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EPA expected to announce rollback of Obama-era mileage standards

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Manufacturers such as Ford and General Motors initially agreed to the rules as part of a much-heralded agreement, but they later reversed course, arguing that the rules would be too expensive and would threaten U.S. jobs, especially as American motorists begin switching from smaller, fuel-efficient sedans and hybrids to more gas-hungry SUVs and pickups.

Not all automakers support a rollback, however, and the debate has led to an unusual split between manufacturers and key auto suppliers who support the 54.5 mpg target, according to a new study by CALSTART, a California-based consortium aimed at developing clean transportation technologies.

“We found that suppliers strongly support the standards and are encouraging the administration to stay the course,” said CALSTART President John Boesel. “They felt (the 54.5 mpg target for 2025) was feasible and do-able.”

Under the Obama administration, the Corporate Average Fuel Economy, or CAFE, standards were raised twice after years of stagnation. The current targets aims to boost the mileage of the average new vehicle sold in the U.S. to 54.5 mpg by 2025 — though that figure is a little misleading. Due to adjustments in testing procedures and credits the industry can earn, the actual target is in the low to mid-40 mpg range.

Most experts agree that figure is possible, but the question is at what cost — and with what impact. The general consensus is that the standard will require a sharp increase in the use of electrified powertrain technologies, including conventional hybrids, plug-ins, and battery-electric vehicles, or BEVs. A 2010 study by the Center for Automotive Research, in Ann Arbor, Michigan indicated this would add thousands of dollars to the cost of the typical vehicle and, by driving down new vehicle demand, cost tens of thousands of industry jobs.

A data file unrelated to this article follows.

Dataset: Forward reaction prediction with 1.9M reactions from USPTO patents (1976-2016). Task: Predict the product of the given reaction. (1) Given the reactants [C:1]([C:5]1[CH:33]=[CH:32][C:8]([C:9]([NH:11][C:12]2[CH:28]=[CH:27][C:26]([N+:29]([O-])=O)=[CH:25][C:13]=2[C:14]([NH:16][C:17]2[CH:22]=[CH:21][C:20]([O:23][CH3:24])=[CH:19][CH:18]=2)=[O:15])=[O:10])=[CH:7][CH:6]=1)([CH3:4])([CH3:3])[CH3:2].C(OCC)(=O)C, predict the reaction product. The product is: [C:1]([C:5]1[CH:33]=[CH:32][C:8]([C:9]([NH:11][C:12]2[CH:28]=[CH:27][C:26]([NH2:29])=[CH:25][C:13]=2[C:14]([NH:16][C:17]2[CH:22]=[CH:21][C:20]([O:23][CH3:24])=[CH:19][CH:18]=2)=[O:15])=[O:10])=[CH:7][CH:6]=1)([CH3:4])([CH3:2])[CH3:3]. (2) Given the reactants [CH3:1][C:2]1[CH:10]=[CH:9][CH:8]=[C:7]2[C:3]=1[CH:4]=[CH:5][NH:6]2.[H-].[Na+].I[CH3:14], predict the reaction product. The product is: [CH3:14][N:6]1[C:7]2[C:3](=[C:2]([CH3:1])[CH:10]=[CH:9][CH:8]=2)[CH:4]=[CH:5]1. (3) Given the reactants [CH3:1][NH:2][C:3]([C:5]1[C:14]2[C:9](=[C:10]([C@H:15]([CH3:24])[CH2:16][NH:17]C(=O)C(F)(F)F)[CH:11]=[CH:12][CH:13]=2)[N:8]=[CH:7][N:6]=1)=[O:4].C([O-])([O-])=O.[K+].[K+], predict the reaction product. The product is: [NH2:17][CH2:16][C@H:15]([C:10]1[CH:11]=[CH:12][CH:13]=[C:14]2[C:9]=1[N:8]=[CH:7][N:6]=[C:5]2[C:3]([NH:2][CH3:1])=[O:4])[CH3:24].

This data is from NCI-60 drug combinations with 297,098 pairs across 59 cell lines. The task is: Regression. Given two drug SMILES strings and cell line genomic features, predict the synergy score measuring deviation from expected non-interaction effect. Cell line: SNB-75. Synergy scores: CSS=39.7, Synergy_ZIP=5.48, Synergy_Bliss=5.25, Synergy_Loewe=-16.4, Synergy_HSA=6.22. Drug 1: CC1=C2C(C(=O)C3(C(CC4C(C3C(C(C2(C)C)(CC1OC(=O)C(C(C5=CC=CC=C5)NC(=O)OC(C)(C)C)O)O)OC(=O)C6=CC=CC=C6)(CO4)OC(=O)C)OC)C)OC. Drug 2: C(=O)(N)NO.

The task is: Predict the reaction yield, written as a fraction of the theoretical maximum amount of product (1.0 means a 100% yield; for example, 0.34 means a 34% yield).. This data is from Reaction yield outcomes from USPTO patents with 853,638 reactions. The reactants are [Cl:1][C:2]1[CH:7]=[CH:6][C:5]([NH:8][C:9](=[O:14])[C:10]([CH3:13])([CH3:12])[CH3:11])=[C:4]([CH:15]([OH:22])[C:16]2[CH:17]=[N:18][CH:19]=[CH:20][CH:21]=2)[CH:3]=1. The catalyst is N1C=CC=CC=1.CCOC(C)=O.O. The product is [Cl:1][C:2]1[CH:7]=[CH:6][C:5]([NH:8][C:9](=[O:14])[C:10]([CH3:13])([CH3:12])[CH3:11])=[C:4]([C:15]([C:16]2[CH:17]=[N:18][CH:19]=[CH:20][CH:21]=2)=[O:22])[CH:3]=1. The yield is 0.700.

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But other research suggests such dire warnings are overblown. The price of current state-of-the-art lithium batteries has fallen by over 70 percent since the beginning of the decade, when the 2025 standards were being negotiated. And a study released by the Boston Consulting Group last December forecast that by the time the 54.5 mpg target goes into effect the cost of owning and operating an all-electric vehicle would be roughly comparable to a conventional gas model.

Ironically, even as automakers have pushed for a rollback, they have radically ramped up their electrification programs. GM plans to have around two dozen BEVs in its showrooms by mid-decade. Volkswagen will launch 50 by the same time. Volvo says every model it sells will use some form of electrification, a target several other marques, including Infiniti, have also laid out. Nissan announced plans last week to add an assortment of its own pure electric models, and Carlos Ghosn, CEO of the Renault Nissan Alliance, said in an interview last autumn that the Japanese side of the group will not back off of its mileage commitment no matter what the EPA decides.